By Nikki Reiter
We know that a reduced body mass leads to improved endurance performance (of course, to a certain degree) as it takes less energy to fuel and transport a lighter body. However, athletes must balance their weight loss goals with maintaining strong workouts and race performances.
A lot of research has been performed to report the benefits of eating breakfast. The populations vary from children and adolescents to fit and overweight adults, while the outcome measure (athletic performance, academic performance, weight loss) varies greatly as well. In order for a study’s results to be applied to you, you should match the study participants. So, I present a recent study investigating how skipping breakfast affects both evening exercise and overall weight loss – two common factors describing the running population.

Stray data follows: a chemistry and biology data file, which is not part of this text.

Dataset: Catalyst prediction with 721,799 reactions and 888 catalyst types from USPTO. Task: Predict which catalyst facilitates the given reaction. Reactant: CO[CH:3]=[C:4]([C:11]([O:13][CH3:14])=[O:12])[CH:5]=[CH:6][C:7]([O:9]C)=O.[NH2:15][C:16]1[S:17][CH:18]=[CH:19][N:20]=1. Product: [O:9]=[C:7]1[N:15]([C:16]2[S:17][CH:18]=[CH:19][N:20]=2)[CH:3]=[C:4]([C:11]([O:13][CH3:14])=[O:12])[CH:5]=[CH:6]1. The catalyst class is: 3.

Here’s how it went: Nine hours after waking 10 male habitual breakfast eaters underwent two maximal cycling time-trials. Breakfast was not consumed for one trial, while the other consumed a large breakfast (about 750 calories). Lunch and dinner energy intake were closely monitored and no food was permitted after dinner.
The result: Energy intake was 199 ± 151 calories greater at lunch after breakfast omission, however breakfast omission reduced overall daily energy intake. The fasted performances resulted in a 4.5% reduced performance in the time trial.
What this means: While a reduced daily caloric intake will assist with weight loss goals, participants who skipped breakfast experienced an impaired athletic performance later that day (after lunch, but before dinner).
A final comment: Would the same results be seen in women? Different populations? A relatively recent publication indicates that increasing breakfast calories (at the expense of reducing dinner intake) does a better job of losing weight – perhaps a combination of these two concepts is an ideal way to achieve body weight goals for performance.
Nikki Reiter is a Biomechanist and certified NCCP Performance Coach in Endurance Running. She offers online gait analysis through Run Right Gait Analysis. Visit her website www.run-right.ca for more information.